|Title||Cognitive disparities between US- and foreign-born individuals|
|Publication Type||Journal Article|
|Year of Publication||2020|
|Journal||JOURNAL OF PUBLIC HEALTH-HEIDELBERG|
|Type of Article||Article; Early Access|
|Keywords||Aging, cognitive function, Growth curve modeling, Health and Retirement Study|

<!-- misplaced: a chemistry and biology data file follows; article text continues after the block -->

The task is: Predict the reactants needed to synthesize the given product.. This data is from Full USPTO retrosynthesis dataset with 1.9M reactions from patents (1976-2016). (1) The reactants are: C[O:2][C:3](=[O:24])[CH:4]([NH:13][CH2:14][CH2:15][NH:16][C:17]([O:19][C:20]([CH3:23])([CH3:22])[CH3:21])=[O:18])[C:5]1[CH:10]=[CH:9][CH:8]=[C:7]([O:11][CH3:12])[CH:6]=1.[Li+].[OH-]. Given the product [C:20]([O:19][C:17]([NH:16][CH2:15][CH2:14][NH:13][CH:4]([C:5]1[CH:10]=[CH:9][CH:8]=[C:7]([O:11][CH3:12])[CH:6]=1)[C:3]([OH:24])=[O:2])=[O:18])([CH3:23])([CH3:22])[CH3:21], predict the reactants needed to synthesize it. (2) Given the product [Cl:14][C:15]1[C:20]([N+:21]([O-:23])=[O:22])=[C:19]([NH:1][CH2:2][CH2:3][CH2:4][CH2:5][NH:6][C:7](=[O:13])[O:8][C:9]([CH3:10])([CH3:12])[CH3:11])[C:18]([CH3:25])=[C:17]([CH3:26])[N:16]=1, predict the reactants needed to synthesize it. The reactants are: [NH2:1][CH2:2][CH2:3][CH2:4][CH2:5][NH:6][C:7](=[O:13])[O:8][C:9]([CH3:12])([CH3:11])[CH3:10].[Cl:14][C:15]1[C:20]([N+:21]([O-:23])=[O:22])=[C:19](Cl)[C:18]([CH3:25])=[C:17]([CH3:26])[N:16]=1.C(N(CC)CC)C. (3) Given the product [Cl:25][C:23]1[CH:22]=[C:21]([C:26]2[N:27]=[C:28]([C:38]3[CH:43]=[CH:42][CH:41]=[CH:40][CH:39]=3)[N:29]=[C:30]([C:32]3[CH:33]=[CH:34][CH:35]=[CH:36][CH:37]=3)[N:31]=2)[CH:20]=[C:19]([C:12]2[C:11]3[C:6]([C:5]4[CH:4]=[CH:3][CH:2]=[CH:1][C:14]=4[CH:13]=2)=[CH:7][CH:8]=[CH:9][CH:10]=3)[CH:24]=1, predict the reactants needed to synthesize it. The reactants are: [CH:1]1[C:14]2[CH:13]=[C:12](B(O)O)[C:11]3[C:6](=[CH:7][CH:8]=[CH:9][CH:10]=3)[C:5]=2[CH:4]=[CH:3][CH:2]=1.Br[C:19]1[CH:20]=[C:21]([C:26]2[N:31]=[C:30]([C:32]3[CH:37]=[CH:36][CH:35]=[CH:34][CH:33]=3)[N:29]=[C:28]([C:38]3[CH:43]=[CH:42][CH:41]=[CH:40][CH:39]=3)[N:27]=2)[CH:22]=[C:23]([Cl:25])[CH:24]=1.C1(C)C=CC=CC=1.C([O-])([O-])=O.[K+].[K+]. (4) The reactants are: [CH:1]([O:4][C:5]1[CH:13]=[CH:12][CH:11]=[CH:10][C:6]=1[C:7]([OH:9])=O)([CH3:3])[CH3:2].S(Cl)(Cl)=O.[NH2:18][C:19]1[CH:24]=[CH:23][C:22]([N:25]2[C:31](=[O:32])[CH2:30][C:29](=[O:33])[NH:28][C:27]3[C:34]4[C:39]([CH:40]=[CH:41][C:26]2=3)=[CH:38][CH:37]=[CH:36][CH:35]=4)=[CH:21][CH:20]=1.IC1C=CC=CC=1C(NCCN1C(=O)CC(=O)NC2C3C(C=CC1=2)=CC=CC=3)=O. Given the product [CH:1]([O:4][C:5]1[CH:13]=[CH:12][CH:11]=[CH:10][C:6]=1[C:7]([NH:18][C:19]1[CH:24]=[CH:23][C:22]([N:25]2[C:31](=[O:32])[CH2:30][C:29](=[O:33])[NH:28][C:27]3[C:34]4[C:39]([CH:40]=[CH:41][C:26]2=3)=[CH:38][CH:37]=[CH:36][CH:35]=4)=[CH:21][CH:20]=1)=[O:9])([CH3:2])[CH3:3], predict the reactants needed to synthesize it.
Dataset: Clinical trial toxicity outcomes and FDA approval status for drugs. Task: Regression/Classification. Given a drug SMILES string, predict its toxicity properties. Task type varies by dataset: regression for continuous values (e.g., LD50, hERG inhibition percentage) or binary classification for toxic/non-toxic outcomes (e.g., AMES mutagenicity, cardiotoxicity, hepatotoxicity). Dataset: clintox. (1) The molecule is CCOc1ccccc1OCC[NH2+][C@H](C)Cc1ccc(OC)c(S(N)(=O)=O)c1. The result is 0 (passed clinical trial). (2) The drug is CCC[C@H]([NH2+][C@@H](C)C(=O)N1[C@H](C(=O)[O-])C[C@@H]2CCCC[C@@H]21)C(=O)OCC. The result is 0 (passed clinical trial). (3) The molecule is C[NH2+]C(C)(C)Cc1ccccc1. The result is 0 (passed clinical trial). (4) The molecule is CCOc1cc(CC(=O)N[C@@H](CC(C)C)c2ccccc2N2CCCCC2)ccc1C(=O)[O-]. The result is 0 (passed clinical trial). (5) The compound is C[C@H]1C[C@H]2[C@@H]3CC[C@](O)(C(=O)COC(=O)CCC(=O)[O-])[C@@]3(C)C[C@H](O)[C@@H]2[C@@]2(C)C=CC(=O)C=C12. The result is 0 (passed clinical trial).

Aim This study aims to assess whether heterogeneity in cognitive functioning trajectories differ across racial/ethnic and nativity (REN) groups, as well as if gender, level of education, physical comorbidities, history of health behaviors, and functional limitations reflect the processes associated with cumulative advantage (disadvantage), persistent inequality, and age as leveler. Methods The empirical work of this study is based on the 1996-2012 Health and Retirement Study (HRS). Growth curve modeling is used to assess the aims of this study. Results Long-term change in cognitive functioning trajectories are shaped along REN lines. US-born whites have significantly better cognitive function but experience a faster rate of cognitive deterioration than foreign-born whites, as well as foreign- and US-born blacks, Mexicans, other Hispanics, and other racial ethnic groups, even after taking gender, level of education, health behaviors, and the relevant chronic and physical health conditions into account. Conclusion There is a pressing need for more culturally appropriate and culturally adapted programs and preventive strategies that take the cultural, linguistic, and other specific needs and issues of individuals in different REN groups into account. There remains a pressing need for an integrated treatment and screening for physical comorbidities, functional limitations, and cognitive interventions.